Both of the resourcing techniques discussed above can be used at any level for planning resources. At the TF level, the staff uses the actual groups that it has planned rather than tentative obstacle-control measures. As with any other process, the staff abbreviates obstacle resourcing when time is short or adds detail if time allows. Whatever the technique used, staffs must make some reasonable assumptions when necessary. They also must use information and planning factors relevant to their organization.


Obstacle material is Class IV or Class V material, which is requested and delivered through the maneuver unit's supply channels. Obstacle material is a maneuver unit responsibility. Figure C-4. and Figure C-5 show the request flow and the supply flow for Class IV and Class V, respectively, from corps to TF level.

Figure C-4. Class IV obstacle material.

Figure C-5. Class V obstacle material.

Class IV obstacle material requests originating at or below TF level go to the TF S4. The TF S4 sends supply requests to the forward support battalion (FSB). Class IV supply requests at brigade level also go to the FSB. The FSB sends the requests to the division materiel management center (DMMC). Supply requests originating at division level also go to the DMMC. The DMMC sends the request to the corps material management center (CMMC). Corps-level requests also go to the CMMC.

Issuing Class IV obstacle material usually involves large quantities of material. Corps support elements deliver Class IV material directly to the emplacement sites using corps transportation assets.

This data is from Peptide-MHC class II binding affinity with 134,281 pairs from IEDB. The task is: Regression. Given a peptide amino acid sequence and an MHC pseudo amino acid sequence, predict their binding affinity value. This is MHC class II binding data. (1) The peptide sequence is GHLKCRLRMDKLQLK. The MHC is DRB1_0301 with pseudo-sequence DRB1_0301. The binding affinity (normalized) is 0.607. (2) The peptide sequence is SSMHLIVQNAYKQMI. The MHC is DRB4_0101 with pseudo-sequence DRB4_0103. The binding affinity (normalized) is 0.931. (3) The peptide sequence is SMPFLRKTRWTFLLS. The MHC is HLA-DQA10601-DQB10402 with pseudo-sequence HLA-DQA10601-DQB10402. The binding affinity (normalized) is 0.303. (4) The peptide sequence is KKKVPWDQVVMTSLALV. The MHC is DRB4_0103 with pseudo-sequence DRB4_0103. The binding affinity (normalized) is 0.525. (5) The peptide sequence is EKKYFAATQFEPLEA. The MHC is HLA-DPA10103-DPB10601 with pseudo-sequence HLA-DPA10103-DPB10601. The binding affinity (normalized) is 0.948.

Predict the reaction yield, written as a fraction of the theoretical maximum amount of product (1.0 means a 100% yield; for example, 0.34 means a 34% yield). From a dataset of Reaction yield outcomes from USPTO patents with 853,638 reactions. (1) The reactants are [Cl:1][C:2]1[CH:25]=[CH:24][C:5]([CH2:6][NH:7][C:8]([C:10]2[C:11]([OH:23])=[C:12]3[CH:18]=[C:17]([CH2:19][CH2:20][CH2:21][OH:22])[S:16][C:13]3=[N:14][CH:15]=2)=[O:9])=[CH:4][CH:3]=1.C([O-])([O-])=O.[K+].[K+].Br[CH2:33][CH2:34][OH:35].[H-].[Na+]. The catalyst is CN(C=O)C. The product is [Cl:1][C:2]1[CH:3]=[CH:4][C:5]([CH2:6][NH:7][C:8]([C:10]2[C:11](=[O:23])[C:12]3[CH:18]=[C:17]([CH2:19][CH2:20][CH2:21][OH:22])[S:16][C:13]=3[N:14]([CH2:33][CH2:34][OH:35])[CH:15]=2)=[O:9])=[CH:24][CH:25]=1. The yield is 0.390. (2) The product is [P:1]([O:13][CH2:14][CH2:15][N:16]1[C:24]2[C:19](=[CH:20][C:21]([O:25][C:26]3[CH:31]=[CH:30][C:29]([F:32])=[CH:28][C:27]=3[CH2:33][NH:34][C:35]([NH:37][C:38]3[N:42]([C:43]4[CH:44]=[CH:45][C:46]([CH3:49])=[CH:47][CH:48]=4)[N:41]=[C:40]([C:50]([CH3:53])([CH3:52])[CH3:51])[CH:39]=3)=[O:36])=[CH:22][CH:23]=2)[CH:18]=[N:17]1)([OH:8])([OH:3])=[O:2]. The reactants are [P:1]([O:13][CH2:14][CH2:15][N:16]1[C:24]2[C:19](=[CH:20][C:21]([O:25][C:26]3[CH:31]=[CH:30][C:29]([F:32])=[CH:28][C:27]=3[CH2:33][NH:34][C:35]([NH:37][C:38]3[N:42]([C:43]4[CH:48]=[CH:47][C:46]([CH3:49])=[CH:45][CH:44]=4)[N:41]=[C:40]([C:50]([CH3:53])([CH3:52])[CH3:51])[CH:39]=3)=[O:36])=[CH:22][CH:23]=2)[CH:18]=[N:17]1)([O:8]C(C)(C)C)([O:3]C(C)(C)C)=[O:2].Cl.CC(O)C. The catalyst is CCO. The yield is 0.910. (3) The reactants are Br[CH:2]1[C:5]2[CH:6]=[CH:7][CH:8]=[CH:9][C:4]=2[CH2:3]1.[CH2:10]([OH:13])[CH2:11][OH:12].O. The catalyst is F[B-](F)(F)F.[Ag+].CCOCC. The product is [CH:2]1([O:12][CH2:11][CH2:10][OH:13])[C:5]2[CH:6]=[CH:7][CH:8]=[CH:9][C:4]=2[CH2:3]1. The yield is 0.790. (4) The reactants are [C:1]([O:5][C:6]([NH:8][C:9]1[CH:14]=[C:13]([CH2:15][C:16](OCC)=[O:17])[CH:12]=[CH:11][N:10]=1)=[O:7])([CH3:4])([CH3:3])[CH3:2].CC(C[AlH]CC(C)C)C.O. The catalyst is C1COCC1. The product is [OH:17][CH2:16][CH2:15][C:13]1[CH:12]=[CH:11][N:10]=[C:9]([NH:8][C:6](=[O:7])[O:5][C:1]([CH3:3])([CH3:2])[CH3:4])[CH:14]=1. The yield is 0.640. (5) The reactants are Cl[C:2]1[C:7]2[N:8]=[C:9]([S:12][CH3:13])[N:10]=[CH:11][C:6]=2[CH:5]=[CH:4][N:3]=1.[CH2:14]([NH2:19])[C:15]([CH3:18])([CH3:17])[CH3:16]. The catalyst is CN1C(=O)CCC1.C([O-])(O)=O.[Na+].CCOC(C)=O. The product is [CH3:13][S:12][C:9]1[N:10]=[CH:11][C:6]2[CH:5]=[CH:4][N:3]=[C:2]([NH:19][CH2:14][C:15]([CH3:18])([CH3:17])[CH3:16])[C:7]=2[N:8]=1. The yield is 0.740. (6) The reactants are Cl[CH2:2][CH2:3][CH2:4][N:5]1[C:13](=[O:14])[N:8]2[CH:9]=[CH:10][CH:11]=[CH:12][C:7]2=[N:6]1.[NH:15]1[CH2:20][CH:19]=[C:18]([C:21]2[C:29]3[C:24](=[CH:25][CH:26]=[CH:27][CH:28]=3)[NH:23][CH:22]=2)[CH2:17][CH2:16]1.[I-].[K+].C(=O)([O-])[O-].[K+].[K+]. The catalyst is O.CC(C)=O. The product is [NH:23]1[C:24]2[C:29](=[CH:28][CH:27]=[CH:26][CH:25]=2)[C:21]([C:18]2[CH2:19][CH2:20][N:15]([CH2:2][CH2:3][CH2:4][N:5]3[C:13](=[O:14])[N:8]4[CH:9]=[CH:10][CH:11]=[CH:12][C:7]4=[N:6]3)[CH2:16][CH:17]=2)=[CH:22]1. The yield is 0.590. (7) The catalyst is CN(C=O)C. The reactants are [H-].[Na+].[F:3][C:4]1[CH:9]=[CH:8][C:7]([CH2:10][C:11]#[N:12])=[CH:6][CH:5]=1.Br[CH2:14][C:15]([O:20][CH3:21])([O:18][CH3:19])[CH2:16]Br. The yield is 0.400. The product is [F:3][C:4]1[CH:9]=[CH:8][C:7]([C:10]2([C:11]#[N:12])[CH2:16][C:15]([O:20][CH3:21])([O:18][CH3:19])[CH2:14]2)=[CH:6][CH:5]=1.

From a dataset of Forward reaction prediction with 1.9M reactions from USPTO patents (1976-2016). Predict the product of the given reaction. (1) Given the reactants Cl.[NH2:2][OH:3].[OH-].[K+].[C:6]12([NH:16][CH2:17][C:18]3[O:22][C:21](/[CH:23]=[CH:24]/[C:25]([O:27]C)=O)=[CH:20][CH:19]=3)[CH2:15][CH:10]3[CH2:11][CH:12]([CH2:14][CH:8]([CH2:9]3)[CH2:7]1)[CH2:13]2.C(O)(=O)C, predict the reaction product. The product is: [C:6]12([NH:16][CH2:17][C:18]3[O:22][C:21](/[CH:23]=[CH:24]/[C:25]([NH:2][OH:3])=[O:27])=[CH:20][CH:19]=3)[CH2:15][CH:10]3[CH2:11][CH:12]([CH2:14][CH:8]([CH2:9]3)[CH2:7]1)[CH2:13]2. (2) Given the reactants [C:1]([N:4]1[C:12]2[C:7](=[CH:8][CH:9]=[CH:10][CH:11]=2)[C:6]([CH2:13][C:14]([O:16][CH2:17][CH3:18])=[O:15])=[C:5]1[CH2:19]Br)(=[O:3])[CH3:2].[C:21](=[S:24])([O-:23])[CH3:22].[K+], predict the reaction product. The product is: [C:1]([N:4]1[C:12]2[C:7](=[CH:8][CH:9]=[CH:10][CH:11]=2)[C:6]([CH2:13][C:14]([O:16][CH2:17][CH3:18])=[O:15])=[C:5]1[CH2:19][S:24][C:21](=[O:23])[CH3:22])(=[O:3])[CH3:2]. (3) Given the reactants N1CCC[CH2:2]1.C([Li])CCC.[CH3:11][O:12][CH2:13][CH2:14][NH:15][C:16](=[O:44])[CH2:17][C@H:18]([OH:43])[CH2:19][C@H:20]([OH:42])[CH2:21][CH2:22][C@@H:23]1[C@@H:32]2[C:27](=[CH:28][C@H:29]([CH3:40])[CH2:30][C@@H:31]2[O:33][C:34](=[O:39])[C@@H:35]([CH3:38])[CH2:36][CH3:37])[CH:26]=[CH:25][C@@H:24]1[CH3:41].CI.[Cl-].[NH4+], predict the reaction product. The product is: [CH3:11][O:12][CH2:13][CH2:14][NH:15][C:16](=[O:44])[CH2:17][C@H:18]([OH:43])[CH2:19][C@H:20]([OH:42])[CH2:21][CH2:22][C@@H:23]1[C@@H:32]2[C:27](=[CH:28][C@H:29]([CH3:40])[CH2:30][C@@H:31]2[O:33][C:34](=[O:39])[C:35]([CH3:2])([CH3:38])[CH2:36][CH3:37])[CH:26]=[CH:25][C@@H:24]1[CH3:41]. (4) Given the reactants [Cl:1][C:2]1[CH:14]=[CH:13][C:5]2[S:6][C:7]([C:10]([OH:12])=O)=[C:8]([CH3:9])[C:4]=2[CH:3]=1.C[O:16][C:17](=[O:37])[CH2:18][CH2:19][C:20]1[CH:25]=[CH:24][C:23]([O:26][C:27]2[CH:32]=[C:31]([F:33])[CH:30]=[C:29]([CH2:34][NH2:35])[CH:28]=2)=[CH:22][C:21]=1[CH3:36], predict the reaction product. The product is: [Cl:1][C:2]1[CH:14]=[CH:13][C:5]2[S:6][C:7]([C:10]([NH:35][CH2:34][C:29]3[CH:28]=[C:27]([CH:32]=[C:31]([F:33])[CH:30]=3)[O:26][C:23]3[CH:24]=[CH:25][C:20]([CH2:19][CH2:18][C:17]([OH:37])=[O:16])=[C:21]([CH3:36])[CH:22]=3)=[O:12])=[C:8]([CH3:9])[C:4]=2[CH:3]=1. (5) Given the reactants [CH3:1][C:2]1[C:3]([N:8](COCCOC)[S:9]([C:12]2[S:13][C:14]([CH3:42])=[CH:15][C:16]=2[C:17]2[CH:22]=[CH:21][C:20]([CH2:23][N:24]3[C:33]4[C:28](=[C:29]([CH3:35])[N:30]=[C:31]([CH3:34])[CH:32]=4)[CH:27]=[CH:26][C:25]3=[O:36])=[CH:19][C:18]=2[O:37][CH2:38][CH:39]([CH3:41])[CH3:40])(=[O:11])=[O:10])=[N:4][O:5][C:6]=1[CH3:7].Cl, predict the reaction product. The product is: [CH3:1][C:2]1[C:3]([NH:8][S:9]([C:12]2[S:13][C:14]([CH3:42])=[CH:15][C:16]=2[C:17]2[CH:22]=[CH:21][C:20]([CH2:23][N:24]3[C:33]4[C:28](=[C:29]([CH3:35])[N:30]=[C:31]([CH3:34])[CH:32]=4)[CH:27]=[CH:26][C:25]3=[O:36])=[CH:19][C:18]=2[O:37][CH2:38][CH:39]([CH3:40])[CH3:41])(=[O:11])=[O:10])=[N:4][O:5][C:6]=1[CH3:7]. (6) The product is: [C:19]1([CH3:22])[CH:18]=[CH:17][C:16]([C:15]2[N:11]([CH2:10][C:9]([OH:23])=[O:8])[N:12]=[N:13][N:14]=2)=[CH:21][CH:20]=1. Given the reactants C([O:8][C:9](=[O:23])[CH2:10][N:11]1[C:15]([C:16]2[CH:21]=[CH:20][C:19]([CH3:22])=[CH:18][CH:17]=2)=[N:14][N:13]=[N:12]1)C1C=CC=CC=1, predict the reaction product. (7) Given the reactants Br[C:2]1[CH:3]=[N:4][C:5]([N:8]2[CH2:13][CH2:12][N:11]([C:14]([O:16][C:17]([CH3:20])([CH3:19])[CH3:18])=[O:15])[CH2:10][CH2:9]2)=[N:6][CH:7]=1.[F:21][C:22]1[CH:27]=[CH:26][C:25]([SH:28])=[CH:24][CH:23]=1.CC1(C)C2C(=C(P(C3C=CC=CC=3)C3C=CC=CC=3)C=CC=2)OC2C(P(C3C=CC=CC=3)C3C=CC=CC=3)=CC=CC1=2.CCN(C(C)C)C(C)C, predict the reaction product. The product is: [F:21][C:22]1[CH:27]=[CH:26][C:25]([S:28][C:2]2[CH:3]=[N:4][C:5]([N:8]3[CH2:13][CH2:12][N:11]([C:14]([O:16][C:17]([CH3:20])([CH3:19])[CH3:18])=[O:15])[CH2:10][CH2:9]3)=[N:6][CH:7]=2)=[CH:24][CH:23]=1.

Units request Class V obstacle materials somewhat differently. The TF S4 notifies the brigade S4 of Class V requirements. The brigade S4 notifies the division ammunition officer (DAO) in the DMMC who authorizes Class V issue by the ammunition transfer point (ATP). The DAO sends requests for Class V to the CMMC.

Class V obstacle material flows from the corps storage area (CSA) to the ammunition storage points (ASP) to the ammunition transfer points (ATP) or, more likely, straight to the ATP. Class V obstacle material, unlike most ammunition, is delivered to the user at the obstacle emplacement site.

A supply request includes the quantity, the required delivery time, the transportation responsibilities, and a desired location. The quantity includes the required quantity for each type of obstacle. There may be several Department of Defense identification codes (DODICs) and national stock numbers (NSNs) involved, depending on the types of obstacles required. The required delivery time is very important to ensure an early start on the preparation of the battlefield. Lack of material could adversely affect the mission. The transportation responsibilities must be clearly understood. MHE is required to ensure a rapid turnaround of haul assets.